The combination of FTIR spectroscopy and optical microscopy (µ-FTIR) as well as Raman spectroscopy and microscopy (µ-Raman), are the two popular techniques used to identify MPs due to their sensitivity to small particles and accuracy in characterization. µ-FTIR methods are time-consuming, but sample preparation is relatively simple, making it a useful tool for the identification of particles up to 10 µm [274,276,277,278,279,280]. However, µ-Raman spectroscopy constitutes a reliable approach for analyzing particles as small as 1 µm [273]. With the application of these two methods, it is possible to characterize MPs accurately and reliably, making them invaluable tools for the analysis of plastic particles. These techniques are used to analyze environmental samples [272,273,274,275,276,277,278,279,280,281,282] (Table 5).

9. Conclusions

Plastic packaging waste is subjected to abiotic and biotic degradation processes. Factors affecting the said process can have synergistic or antagonistic effects. However, an analysis of the cases described in the scientific literature allows us to conclude that they are mostly convergent processes. They cause oxidation and disruption of polymer chains and lead to fragmentation, with the formation of MPs. The degradation of plastic packaging waste is a long and complex process that depends on the material’s composition, physicochemical and mechanical properties, and its interaction with the environment. It is believed that the most important variables associated with plastic degradation are visible light and the presence of NO2 and O3. The changes in properties observed due to photodegradation and thermal and chemical degradation affect mechanical properties, particularly their elongation at break and tensile modulus. Degradation of the plastic in the environment is able to reduce the values of elongation at break, which decreases the value of external forces required for fragmentation. Moreover, it facilitates the fragmentation and formation of MPs.
Microplastic is ubiquitous. It is found in both terrestrial and aquatic environments. These particles accumulate in natural ecosystems and adversely impact some animals and plants, as well as affect soil functions. Microplastics can take up to 292 years to degrade in the deep sea. They can have adverse effects on the aquatic environment and especially on fish digestion, reproduction, and development. The particles of plastics cause changes in the size and distribution of soil aggregates, increase the evaporation rate of water and lead to groundwater contamination. Moist soils can cause them to release plasticizers. In addition, MPs affect plant growth and reduce seed germination, shoot length, and root biomass. They penetrate the intestinal walls of soil nematodes, resulting in oxidative stress and influencing gene expression.
Research results published to date show the prevalence of MP in food and beverage products. However, the evaluation of food contamination by plastic particles is still at a very early stage. In order to conduct it effectively, gaps in analytical methodologies and toxicity studies of such particles must be identified and eliminated. However, a correct analysis of the harmfulness of MP will not be possible without understanding the causes and products of plastic degradation.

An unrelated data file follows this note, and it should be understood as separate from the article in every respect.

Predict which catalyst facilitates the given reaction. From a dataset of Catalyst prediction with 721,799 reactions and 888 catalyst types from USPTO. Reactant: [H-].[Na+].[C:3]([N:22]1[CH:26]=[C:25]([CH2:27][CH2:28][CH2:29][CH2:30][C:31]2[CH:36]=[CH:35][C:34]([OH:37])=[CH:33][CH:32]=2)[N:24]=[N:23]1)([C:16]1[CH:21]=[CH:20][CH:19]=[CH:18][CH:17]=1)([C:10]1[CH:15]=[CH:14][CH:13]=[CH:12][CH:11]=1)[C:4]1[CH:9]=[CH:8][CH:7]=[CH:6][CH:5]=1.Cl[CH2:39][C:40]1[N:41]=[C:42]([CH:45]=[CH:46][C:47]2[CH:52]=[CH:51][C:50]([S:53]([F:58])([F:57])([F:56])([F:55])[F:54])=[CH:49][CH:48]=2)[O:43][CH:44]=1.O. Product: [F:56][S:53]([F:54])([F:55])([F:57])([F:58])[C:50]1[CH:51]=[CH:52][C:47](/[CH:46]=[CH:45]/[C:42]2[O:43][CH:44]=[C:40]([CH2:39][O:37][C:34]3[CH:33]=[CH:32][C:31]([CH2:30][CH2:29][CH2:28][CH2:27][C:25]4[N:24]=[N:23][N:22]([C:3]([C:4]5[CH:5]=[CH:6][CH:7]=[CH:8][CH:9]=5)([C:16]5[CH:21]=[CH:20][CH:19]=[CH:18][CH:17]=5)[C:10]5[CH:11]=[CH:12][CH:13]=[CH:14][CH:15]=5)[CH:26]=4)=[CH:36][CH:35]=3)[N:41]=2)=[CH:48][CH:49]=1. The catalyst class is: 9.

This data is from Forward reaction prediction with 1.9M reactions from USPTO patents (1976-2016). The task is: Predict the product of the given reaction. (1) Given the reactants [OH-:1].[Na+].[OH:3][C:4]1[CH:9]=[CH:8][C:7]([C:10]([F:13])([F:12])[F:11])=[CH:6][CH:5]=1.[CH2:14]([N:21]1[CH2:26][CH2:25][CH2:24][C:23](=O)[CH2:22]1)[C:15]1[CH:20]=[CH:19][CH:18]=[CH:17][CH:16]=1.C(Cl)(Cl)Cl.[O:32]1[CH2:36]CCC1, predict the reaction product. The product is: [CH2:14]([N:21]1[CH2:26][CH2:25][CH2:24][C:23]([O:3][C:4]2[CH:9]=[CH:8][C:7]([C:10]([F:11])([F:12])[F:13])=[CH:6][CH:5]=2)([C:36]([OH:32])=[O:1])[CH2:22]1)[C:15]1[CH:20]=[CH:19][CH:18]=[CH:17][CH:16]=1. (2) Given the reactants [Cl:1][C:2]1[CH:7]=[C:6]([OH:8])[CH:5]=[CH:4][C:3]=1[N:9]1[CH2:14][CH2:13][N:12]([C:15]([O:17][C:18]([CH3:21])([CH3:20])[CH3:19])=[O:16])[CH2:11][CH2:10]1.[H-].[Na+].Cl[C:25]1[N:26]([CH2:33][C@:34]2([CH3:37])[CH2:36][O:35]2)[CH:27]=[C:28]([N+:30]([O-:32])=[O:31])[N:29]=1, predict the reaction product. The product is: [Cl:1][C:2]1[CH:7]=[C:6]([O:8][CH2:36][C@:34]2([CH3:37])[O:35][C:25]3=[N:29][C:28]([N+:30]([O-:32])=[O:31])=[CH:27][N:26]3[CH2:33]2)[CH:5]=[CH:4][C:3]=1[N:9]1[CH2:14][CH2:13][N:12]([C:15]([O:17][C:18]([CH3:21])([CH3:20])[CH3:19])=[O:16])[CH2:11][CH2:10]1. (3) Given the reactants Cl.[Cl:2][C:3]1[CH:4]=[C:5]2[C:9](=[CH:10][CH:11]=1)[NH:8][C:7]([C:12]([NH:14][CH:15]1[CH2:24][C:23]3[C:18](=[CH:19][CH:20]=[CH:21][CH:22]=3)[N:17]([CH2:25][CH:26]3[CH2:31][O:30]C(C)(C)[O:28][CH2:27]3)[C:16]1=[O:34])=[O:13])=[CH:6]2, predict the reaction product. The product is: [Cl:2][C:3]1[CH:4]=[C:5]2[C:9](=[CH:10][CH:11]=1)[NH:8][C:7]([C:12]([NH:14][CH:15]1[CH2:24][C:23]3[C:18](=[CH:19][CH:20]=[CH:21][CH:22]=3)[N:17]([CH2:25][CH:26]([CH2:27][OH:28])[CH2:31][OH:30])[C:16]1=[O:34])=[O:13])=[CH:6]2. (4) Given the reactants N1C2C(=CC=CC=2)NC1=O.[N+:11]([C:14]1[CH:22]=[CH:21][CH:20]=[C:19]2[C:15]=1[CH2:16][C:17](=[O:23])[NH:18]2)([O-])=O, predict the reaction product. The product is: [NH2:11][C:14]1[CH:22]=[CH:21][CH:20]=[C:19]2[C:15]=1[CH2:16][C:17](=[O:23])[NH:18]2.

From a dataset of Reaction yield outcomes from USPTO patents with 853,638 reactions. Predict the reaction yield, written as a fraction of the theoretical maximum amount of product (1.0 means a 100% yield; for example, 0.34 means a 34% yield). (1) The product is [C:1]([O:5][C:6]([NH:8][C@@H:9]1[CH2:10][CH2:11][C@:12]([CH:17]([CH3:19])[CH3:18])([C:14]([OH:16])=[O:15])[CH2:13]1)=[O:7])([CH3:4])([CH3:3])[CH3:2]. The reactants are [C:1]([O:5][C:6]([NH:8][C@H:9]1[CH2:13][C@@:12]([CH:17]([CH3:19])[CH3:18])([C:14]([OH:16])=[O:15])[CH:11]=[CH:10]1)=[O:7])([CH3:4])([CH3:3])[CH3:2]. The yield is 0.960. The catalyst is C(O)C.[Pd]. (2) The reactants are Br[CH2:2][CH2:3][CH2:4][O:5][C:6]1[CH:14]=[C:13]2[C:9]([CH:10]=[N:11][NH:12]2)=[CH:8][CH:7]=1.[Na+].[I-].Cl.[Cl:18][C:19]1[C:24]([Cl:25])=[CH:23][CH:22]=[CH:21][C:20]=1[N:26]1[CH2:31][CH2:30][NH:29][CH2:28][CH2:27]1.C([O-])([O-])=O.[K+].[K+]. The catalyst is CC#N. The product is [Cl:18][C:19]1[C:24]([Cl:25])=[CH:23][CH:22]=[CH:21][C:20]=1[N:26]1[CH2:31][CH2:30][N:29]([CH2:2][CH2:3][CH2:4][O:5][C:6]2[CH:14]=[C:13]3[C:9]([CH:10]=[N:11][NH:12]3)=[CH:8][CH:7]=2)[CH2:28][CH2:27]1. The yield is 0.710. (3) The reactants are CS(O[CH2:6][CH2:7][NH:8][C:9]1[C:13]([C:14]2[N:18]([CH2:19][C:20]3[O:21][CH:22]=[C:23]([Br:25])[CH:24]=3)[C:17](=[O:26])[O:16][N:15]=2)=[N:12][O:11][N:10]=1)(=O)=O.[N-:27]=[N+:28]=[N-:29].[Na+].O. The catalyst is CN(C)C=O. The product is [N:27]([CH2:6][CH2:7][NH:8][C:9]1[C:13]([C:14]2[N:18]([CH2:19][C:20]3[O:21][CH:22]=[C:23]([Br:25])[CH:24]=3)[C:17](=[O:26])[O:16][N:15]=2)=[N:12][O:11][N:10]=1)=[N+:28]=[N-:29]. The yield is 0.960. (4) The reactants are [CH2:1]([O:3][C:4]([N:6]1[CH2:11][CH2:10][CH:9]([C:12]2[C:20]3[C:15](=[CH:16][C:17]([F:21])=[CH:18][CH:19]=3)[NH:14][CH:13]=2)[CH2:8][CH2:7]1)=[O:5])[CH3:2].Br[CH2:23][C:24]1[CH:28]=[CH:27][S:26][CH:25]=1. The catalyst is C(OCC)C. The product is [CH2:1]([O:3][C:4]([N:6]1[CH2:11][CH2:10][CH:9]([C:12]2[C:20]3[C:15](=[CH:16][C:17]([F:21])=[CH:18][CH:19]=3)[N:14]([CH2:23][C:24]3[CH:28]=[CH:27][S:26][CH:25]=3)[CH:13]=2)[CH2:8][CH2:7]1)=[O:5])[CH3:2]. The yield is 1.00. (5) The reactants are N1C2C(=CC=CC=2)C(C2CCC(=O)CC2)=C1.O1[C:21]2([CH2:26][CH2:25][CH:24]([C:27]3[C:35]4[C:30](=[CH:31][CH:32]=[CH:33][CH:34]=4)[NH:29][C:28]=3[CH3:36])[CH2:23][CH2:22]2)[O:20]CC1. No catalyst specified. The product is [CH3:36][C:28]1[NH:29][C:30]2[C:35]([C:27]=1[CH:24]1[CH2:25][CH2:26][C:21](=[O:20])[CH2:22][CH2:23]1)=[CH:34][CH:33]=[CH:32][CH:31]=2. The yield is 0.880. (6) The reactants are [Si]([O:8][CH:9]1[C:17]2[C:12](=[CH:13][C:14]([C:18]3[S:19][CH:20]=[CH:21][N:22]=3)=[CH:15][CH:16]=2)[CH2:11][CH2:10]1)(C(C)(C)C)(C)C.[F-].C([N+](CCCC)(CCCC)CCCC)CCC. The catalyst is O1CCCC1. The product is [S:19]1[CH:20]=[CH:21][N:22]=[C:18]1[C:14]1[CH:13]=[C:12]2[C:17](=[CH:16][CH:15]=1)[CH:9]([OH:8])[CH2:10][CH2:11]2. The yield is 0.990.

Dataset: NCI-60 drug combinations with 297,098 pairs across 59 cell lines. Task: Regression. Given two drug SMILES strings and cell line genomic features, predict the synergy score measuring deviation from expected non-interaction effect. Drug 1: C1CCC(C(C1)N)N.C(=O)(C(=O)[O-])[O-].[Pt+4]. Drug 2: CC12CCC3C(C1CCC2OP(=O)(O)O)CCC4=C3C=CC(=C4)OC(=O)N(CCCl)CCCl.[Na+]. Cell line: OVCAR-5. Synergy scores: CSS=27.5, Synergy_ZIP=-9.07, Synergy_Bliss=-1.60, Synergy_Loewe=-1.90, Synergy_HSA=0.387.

Over the past 10 years, the number of scientific and popular science publications on MPs has increased dramatically. The topic of MPs is gaining increasing attention from scientists, the public, policymakers, and regulators. It is a problem already recognized internationally. Its solution may lie in conducting appropriate environmental education, introducing more efficient packaging waste management, and searching for, developing, and implementing effective and economically viable technologies for removing MPs from our environment.

Author Contributions

Conceptualization, K.K.-C. and M.G. (Małgorzata Grembecka); methodology, K.K.-C. and E.K.; formal analysis, E.O.-K. and M.G. (Magdalena Gierszewska); investigation, K.K.-C.; data curation, E.O.-K. and M.G. (Magdalena Gierszewska); writing—original draft preparation, K.K.-C. and E.K.; writing—review and editing, K.K.-C. and M.G. (Małgorzata Grembecka); visualization, K.K.-C.; supervision, K.K.-C. and M.G. (Małgorzata Grembecka). All authors have read and agreed to the published version of the manuscript.


This research received no external funding.

Institutional Review Board Statement

Not applicable.

Informed Consent Statement

Not applicable.

Data Availability Statement

Not applicable.

Conflicts of Interest

The authors declare no conflict of interest.


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Figure 1. Scheme of food contamination due to MPs.
Figure 1. Scheme of food contamination due to MPs.
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Figure 2. Occurrence of MPs in foods and beverages.
Figure 2. Occurrence of MPs in foods and beverages.
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Figure 3. Photodegradation of PE (hν—to add energy via photons, RH—inclusions).